Farmers and the commercial food industry are responding to Nepalis’ changing food attitudes
PICS: MEGHNA BALI
SWEET ROOT: Organic farmer Sudarshan Karki (right) harvests this year’s yacón yield at his farm in Kavre. The fruit, which tastes like apple, originates from Peru.
In wake of the Supreme Court’s decision to temporarily ban genetically modified seeds from entering Nepal
, fresh debates have been sparked outlining why a more organic approach to farming and consuming food is less detrimental to our environment and health.
Over the past few years, the global appeal of going ‘green’ by opting for a more sustainable approach to food has hit everyone’s radars and has locals and tourists alike seeking out places that serve organic food in Kathmandu. While joints like the Green Organic Café in Thamel are long standing establishments in the organic food scene, new kids (literally) on the block, Prithvi Bar and Café and Bú Kebá in Sanepa are quaint attempts at promoting Nepal’s organic produce market. The new ventures should of course be praised for their response to growing consumer concerns about manipulated food; however, one hopes that the sudden influx of organic restaurants isn’t part of the latest fad to take over the Valley.
Shristi Singh Shrestha, owner of Prithvi and an animal activist believes that there is an increasing demand for organic and cruelty-free produce. “People prefer organics for a number of reasons such as, the fact that it reduces farm pollution and toxic substances in the environment, there is no genetic manipulation, the belief that it is healthier and more nutritious and long term sustainability in general,” explains Shreshta.
In response to Nepalis’ growing demands for food, farmers have employed the use of pesticides, fertilisers, and other agro-chemicals. This indiscriminate use of chemicals has resulted in several problems such as pest resistance to pesticides and resurgence due to elimination of natural enemies, toxic residues in food, water, air and soil, degrading soil environment and ecosystem, as well as animal and human health hazards.
However, according to a study conducted by agricultural experts Deepak Mani Pokhrel and Kishor Prasad Pant, a majority of farmers from the high and mid mountain areas in Nepal do not use chemical inputs in their farming. Sangita Thapa Magar, manager of the Organic Bajar located inside Bú Kebá, attributes this to the lack of roads and infrastructure because of which farmers cannot get hold of pesticides. Moreover, fertilisers in Nepal have always been a political commodity and every year the government struggles to provide adequate supply to farmers. Due to this lack of supply, irregular policy, and excessive price hikes, small and marginal farmers cannot afford these products and are encouraged to adopt organic ways as a result.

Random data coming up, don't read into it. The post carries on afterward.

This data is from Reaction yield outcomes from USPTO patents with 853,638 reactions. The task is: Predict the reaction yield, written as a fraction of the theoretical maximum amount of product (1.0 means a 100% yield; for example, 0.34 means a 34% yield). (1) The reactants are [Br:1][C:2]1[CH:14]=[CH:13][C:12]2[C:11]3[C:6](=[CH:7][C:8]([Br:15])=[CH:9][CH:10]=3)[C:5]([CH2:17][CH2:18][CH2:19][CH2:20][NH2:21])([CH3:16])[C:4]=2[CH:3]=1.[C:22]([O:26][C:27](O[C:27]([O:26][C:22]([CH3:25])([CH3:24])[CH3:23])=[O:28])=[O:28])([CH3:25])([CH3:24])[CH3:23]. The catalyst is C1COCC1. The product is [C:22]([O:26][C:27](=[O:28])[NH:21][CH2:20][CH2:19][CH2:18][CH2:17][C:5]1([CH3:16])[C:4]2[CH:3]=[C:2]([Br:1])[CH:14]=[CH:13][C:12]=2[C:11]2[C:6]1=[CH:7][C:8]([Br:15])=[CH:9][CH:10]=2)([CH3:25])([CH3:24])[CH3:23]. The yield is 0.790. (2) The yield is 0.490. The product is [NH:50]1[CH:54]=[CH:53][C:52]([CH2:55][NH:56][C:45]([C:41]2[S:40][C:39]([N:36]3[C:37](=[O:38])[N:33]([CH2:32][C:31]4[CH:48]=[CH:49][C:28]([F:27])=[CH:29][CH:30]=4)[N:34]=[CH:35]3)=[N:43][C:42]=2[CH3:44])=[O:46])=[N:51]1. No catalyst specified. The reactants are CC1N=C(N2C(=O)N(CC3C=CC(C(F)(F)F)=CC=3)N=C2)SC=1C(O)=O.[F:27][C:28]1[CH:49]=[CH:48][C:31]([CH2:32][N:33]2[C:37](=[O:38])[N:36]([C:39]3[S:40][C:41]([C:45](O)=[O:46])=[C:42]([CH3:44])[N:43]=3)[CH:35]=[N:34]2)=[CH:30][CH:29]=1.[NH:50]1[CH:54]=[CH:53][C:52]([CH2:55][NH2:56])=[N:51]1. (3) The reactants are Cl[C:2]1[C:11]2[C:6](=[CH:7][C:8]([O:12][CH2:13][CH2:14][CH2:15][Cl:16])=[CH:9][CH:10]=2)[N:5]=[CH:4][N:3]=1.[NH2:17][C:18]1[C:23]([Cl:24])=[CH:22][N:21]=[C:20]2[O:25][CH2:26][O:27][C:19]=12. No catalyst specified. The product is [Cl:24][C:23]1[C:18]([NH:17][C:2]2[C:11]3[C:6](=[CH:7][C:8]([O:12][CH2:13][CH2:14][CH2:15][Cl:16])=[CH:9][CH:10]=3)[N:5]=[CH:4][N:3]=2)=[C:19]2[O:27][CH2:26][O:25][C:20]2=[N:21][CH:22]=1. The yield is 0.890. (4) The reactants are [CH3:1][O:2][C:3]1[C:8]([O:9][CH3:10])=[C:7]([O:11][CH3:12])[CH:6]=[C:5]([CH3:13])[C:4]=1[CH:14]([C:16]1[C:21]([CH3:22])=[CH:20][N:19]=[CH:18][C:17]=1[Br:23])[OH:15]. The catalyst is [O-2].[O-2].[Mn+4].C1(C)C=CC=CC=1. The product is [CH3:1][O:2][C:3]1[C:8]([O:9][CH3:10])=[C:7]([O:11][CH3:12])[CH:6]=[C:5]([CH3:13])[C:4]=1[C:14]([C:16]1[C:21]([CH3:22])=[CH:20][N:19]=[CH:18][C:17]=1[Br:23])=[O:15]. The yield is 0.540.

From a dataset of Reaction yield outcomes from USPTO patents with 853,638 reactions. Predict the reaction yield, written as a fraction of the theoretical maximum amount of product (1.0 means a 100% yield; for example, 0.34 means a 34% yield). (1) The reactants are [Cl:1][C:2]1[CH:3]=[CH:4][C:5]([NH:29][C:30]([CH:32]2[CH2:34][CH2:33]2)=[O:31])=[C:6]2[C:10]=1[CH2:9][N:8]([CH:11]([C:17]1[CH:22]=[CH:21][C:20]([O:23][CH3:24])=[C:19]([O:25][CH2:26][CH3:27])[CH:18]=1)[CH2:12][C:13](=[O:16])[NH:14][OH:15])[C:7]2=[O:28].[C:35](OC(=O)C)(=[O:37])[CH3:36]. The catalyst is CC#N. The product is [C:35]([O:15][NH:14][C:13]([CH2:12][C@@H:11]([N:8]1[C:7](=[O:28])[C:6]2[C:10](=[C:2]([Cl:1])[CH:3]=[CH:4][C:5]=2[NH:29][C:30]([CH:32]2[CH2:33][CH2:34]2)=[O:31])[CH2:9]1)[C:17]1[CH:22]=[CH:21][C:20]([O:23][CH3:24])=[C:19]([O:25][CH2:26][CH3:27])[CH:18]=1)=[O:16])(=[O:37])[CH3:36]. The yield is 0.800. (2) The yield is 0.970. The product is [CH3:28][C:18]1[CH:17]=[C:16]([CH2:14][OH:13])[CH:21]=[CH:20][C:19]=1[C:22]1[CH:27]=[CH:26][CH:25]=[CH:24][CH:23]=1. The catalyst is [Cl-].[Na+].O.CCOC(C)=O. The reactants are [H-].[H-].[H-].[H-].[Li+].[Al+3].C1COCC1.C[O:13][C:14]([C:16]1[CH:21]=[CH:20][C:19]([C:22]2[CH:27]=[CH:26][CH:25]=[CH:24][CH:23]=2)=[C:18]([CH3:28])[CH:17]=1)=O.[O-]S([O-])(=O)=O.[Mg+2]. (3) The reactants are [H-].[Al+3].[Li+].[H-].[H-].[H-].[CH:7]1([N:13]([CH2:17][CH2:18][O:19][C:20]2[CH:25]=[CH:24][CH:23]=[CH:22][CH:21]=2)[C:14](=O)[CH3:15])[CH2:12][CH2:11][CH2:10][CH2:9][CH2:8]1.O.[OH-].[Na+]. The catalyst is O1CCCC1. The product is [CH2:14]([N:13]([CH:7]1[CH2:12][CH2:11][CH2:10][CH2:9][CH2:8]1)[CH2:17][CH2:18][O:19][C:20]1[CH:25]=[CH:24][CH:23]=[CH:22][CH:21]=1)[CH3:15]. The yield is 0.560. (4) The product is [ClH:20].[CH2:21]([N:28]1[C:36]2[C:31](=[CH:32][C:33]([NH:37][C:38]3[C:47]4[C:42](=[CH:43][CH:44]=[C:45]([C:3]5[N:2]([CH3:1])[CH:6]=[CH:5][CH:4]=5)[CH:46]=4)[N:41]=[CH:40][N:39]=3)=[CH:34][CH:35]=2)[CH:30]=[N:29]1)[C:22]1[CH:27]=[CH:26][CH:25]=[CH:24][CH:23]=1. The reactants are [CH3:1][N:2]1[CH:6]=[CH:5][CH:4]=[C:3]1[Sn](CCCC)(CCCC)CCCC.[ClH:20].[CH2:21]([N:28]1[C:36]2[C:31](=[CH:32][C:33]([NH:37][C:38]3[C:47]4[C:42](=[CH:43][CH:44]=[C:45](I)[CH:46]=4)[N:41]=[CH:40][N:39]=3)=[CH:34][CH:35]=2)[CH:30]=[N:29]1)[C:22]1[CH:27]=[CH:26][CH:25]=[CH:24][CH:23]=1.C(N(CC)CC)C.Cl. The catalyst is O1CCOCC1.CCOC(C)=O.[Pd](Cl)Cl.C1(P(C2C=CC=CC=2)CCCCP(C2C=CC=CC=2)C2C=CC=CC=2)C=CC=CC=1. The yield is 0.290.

Even farming systems in the commercial agriculture pockets closer to the cities are shifting from mere increased production to resource sustainability and eco-friendly production techniques. This may well be part of the cycle of more ecologically friendly mindsets, where consumers now demand organic produce, where farmers produce it, and thus increasingly restaurants and cafés such as Prithvi and Bú Kebá exist.
While there has been great progress within the industry commercially, organic farmer Sudarshan Karki decided to get innovative by importing the South American fruit yacón, or ground apple and has attempted to sell it domestically from his farm in Kavre.
A self proclaimed non-conformist, Karki says he’s always done things differently from his farming family. “I convinced my father to stop using pesticides and growing corn, maize and wheat, and instead replace it with yacón which is extremely good for health and a fruit that could greatly benefit our society,” says Karki. However, he is quick to admit that it’s not easy to run a farm organically. “I had to stop growing avocados because every year the birds would destroy them. I was under pressure to use chemicals to get rid of them, but I never did.”
We have always been a society dominated by agriculture, but over the last few years there has been a definite shift within Nepal’s food culture. There is an increasing demand for food that features production methods that reject synthetic materials and compounds. It is important, however, for consumers to be aware that not everything labelled ‘organic’, is necessarily green. The cost of certification, inadequate understanding of what constitutes organic, and lenient regulatory requirements are just some of the constraints that keep the food on your table from being truly organic.
The apple of his eyes, SUDARSHAN KARKI
Seeing green, SULAIMAN DAUD
Seeds of revolution, BEN AYERS
Everything organic, RUBEENA MAHATO
Back to earth
Prithvi Bar and Café was started in late 2012 to promote healthy living and quality food among the people of Kathmandu. All the produce used in the restaurant’s range of vegetarian dishes comes from its own farm and local organic farmers. The café emphasises the use of pesticide-free fruits and vegetables and promotes a cruelty-free lifestyle.
The cafe is run by a group of young people, who have experience in the industry and understand the relationship between food and the accelerating rate of disease, who advocates that in order to lead a healthy life, it is significant to understand food patterns in conjunction with our body mechanisms.
The joint offers a range of natural products such as organic teas and on occasion features handicraft stalls run by local women. Prithvi also collaborates with musicians from around the Valley to help boost and encourage local talent. Food-wise, the cafe serves breakfast, brunch, vegan and vegetarian, as well as soul food from Tuesdays through to Sundays.
Prithvi Bar and Café, Sanepa